Liberal Christian?

Today during my regular early morning ipod-clutching, coffee-sipping review of “the papers”, I discovered another thought-provoking offering from Giles Fraser in The Guardian. For those of you who don’t know anything about Giles, he is a Church of England (Anglican) priest who writes regularly for a number of papers and who fairly recently came to fame in the UK for stepping down from his position at St Paul’s Cathedral because of the way it handled the Occupy protests situated on its precinct in the heart of the City of London. His article, “No, I am not a liberal“, hit exactly upon something I’ve been mulling over this past week, ever since engaging my son-in-law in a short Facebook debate concerning assisted suicide.

“What I take to be the essence of liberalism,” he writes, “is a belief that individual freedom and personal autonomy are the fundamental moral goods.”

Curiously, those values, individual freedom and personal autonomy, are ones I identified in my post Facebook-debate scribblings as exactly the ones which have the potential to bond both people of faith and those with no faith in society’s approach to ethical questions: “On the Christian side of the equation a starting point for shared ethical values might be the absolute liberty, autonomy and responsibility of each individual before God…”

Giles, however, isn’t buying it: “What we need is a much more robust commitment to the common good, to the priority of community. It is intellectual laziness and a form of cheating to think we can always have both.”

Ouch. I know I am intellectually lazy, but to have it spelled out before breakfast…well!

Hang on, Giles. Are you saying that it is impossible to fully enjoy individual freedom and personal autonomy AND subjugate them to the common good? Well, I confess, my own next line acknowledges the tension: “…with one proviso: if in making our choices their consequences do not impinge negatively upon the ultimate well-being of our community, our neighbours.”

“Religion is an affront to liberalism because it dares suggest it’s not all about you,” continues Giles, “For liberals the word community means little more than co-operation for mutual advantage. Here individuals exist fundamentally prior to community….Liberals are doing it for themselves and rely on the invisible hand of self-interest to do the community work for them.”

Let’s fast forward for a minute, then come back. Religious people generally assent to a belief in some form of afterlife. In my own imaginings of what that will be like I envisage very little in the way of laws prescribing how we should live. We won’t need laws because we will have reached a level of existence that allows for perfect freedom and autonomy. This will only be possible when all the things that presently bend us toward inappropriate behaviour – ignorance, fear, selfishness, etc. – are gone. Imagine a world where everyone, always, acts on the basis of perfect knowledge, trust, and love. Imagine a world where every person you meet, in every situation, is free to make their own choices but also always has your best interests at heart. The reason I believe the “liberal” values of individual freedom and personal autonomy are also “Christian” values is because these, from a Christian point of view, are part of the final human experience.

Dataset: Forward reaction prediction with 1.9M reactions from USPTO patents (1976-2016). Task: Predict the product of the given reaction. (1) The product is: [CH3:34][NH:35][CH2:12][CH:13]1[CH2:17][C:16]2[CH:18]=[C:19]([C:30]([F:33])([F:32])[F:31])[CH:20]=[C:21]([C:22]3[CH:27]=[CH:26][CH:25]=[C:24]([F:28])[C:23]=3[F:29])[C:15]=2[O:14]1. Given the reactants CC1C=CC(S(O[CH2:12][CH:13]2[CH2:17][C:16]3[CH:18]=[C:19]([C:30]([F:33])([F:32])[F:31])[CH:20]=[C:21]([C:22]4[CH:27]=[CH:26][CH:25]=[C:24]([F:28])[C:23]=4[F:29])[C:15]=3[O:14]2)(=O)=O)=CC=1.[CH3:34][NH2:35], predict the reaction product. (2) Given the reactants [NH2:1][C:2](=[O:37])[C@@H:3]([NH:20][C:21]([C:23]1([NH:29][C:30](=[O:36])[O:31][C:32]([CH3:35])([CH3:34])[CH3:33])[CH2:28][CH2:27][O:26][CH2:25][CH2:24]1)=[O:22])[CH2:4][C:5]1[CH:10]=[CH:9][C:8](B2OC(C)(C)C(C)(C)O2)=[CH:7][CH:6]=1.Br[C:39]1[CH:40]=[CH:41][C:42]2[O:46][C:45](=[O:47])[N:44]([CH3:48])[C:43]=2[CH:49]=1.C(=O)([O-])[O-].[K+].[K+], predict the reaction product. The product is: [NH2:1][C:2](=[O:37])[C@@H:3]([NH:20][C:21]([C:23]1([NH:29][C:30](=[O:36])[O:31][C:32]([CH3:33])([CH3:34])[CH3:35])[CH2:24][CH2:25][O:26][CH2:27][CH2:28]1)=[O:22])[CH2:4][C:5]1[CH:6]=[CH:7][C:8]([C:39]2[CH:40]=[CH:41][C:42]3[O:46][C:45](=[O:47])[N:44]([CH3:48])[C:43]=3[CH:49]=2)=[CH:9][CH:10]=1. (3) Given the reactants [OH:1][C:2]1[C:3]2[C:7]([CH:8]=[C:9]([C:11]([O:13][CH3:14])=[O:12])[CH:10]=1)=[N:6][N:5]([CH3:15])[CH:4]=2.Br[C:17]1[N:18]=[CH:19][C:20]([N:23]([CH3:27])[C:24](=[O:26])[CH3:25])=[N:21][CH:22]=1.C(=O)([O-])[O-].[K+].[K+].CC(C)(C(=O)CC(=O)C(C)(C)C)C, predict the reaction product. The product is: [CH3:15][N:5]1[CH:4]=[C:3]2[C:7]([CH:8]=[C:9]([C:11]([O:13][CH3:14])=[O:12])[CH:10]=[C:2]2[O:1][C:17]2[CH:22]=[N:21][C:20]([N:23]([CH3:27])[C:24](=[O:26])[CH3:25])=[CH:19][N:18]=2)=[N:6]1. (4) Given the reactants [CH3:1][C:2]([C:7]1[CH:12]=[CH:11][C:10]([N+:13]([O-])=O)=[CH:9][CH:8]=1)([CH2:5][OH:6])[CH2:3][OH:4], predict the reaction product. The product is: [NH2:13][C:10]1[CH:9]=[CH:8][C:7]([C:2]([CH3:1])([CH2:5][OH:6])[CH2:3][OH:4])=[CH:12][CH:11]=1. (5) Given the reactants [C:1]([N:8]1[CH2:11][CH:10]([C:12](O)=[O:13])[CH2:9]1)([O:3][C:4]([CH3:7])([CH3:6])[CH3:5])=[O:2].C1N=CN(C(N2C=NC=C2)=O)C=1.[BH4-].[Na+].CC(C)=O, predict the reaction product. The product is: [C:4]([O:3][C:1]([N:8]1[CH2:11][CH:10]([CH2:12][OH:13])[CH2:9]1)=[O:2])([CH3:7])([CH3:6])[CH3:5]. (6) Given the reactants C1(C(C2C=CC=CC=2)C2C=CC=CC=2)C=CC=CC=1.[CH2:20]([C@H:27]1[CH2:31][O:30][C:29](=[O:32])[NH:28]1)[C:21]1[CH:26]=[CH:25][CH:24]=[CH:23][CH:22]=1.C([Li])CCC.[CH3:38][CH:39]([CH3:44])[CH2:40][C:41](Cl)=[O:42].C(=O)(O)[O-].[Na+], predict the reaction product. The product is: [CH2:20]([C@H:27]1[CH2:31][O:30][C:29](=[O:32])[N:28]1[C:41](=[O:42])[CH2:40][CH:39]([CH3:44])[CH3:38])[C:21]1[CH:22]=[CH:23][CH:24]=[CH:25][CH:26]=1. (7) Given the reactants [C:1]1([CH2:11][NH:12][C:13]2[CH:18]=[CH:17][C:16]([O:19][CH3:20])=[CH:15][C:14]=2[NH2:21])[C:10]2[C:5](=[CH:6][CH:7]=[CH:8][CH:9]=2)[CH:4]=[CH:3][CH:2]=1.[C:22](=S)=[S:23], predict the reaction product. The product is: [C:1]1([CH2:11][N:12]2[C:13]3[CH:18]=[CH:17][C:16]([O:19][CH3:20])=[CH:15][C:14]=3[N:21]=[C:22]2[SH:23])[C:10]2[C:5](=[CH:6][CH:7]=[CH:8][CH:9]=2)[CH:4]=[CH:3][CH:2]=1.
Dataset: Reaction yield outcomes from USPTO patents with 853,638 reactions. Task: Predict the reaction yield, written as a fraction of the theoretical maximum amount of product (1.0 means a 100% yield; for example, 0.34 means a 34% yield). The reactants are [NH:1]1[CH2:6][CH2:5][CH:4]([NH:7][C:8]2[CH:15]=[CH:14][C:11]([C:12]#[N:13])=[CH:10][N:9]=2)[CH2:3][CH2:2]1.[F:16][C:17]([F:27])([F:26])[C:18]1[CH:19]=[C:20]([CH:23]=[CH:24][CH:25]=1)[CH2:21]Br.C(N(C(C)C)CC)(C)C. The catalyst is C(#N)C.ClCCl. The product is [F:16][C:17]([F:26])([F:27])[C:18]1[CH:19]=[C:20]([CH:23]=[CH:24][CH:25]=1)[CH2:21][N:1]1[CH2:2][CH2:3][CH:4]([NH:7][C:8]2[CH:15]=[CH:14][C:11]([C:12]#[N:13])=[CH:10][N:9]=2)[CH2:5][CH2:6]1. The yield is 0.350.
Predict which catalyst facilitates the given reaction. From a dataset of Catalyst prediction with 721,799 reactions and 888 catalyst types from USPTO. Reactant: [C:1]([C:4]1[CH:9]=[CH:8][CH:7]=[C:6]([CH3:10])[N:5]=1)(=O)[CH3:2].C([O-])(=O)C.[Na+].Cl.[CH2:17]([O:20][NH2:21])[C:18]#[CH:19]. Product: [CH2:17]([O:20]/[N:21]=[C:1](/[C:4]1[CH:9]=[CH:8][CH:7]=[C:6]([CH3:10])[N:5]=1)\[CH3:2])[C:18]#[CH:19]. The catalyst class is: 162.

I agree with Giles on this: the sense of social responsibility is too often missing from liberalism. But I disagree that ever-increasing levels of individual freedom and personal autonomy cannot go hand-in-hand with a commitment to the common good, to putting others ahead of ourselves in the choices we make. St. Paul puts it this way: “For you were called to freedom, brothers and sisters; only do not use your freedom as an opportunity for self-indulgence, but through love become servants to one another.” Galatians 5.13

As Christians, free to make our own choices, Paul reminds us we should “do nothing from selfish ambition or conceit, but in humility regard others as better than yourselves. Let each of you look not to your own interests, but to the interests of others. Let the same mind be in you that was in Christ Jesus, who, though he was in the form of God, did not regard equality with God as something to be exploited, but emptied himself, taking the form of a servant…” Philippians 2.

Something in me isn’t quite ready to barter away the word “liberal”, but I’ll give the last word to Giles: “For socialists, Christians and other religious denominations, the community precedes the individual in so far as the individual is shaped by and responsible to something wider than itself. As Desmond Tutu once explained, using the African notion of Ubuntu: I am because you are.”

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One thought on “Liberal Christian?

  1. Well said! So: this side of heaven we will probably always balance between too much legalism or too much liberalism – both off of the life intended for us. And what syncs them (or should I say: drive them, once balanced perfectly) would be love. Our strive should be to understand love, than.

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